Paul Stevenson. Tourette Syndrome, co-occurring conditions, ADHD, OCD, Sensory processing Disorder

Name: Paul Stevenson
ND Type/s: Tourette Syndrome, co-occurring conditions, ADHD, OCD, Sensory Processing Disorder
What do you do: Ambassador at Genius Within / Blooming Genius Foundation.
Where do you live: Berwick upon Tweed, Northumberland

How did you start your day today? Do you have a morning routine? What do you have for breakfast, do think a good diet is important?
Drink a cup of water, eat cereal, daily meds, one cup of tea.

How do you stay active? And what do you do to relax?
I lift weights in the gym. I get respite from my TS (Tourette Syndrome) via photography and editing.

Do you have a favourite word or phrase?
50p, although this is one of my more pleasant vocal tics. It was inspired by a lyric from a Boom Town Rats song called Rat Trap, “It’s cold on that road, but it’s got that home beat. Deep down in her pocket, she finds 50p. Now is that any way for a young girl to be?”

Have you read anything good recently? Is there a book that changed your life?
Sadly, I have difficulty with reading, but I can highly recommend a book written by Janis Sharp: Extradition a mother’s story about her son Gary Mckinnon, and the battle of extradition, but I might be a little biased, as I appear in the book.

Which 5 albums would you want to have with you on a desert island?
1. The Undertones, The Undertones
2. Out of the Blue, ELO
3. Wish you were here, Pink Floyd.
4. Depeche Mode, Speak & Spell,
5. Depeche Mode, People are people.

What is the best piece of advice you’ve ever received and who was it from?
Never eat yellow snow

When you were young, what did you want to be when you were a grown-up? And what was your first Job?
A dancer on Top of the Pops. Chopping plastic in a plastic reclamation factory.

What do you do now and how did you get into it?
Ambassador at Genius Within and Blooming Genius Foundation, I was invited to join them after appearing on the BBC’s Employable Me first series.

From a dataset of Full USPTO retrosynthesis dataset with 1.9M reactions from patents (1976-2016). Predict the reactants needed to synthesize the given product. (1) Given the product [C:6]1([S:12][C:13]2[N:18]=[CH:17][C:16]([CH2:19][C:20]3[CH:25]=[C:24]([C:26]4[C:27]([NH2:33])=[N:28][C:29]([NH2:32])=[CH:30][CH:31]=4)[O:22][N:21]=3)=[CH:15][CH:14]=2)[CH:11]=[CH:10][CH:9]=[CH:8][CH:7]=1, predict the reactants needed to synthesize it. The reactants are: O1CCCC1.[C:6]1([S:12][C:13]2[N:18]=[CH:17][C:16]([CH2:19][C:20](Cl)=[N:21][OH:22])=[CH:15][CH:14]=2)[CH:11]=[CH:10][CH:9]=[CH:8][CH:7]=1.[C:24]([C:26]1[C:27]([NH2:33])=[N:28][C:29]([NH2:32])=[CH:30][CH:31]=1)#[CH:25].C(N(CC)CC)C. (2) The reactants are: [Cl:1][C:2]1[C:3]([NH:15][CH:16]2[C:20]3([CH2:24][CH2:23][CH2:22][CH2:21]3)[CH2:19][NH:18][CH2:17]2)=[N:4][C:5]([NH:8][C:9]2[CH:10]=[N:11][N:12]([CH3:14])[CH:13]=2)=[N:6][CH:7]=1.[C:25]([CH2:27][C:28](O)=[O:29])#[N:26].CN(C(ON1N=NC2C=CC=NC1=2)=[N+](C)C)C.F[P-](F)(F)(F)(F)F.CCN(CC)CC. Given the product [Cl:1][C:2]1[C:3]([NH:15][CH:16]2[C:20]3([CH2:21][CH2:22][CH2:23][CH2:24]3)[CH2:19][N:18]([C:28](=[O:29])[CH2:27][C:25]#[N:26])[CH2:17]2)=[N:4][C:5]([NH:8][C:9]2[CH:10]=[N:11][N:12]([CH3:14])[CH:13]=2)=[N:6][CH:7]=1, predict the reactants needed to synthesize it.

Creativity and thinking differently are often credited to neurodiversity. Would you say that is true? And if yes, could you give an example?
Yes , I have always been creative, but did not realise its significance until I was diagnosed aged 46. Now I have the privilege of being creative in my job, and I also run a camera creativity workshop.

When you feel overwhelmed or unfocused, or have lost your focus, what do you do to get back on track? Do you have any hacks, tips or do you use any apps to keep you on track during the day?
I am often overwhelmed. I have social anxiety and because I have vocal and motor tics, it increases. It’s a vicious circle. I use my phone and editing apps to be creative if I am travelling on public transport, as this environment is a trigger for my anxiety.

How does your Neurodiversity affect new relationships? This can be professionally, socially or romantically?
Because of my TS and ADHD, I lack filters and am easily distracted. Both of these things can create problems within all types of relationships.

What makes you happy?
Raising positive awareness, helping folk, and if I am not able to help in a direct way, it makes me happy to assist and signpost people to the correct support. Thanks to the internet, this can be anywhere in the world.

What has been your biggest achievement so far?
It has to be my family, and I am in a privileged position to be able to help the ND community.

Do you have a Positive ND message to the world? Imagine you have a £5 million advertising campaign to spend on billboards all over the world, what would you say?
“I am not broken and don’t need fixing.”
“Some say do not judge a book by its cover, I say do not judge!”

Final question – where can people find out more about you? Do you have a website and social media pages?




Genius Within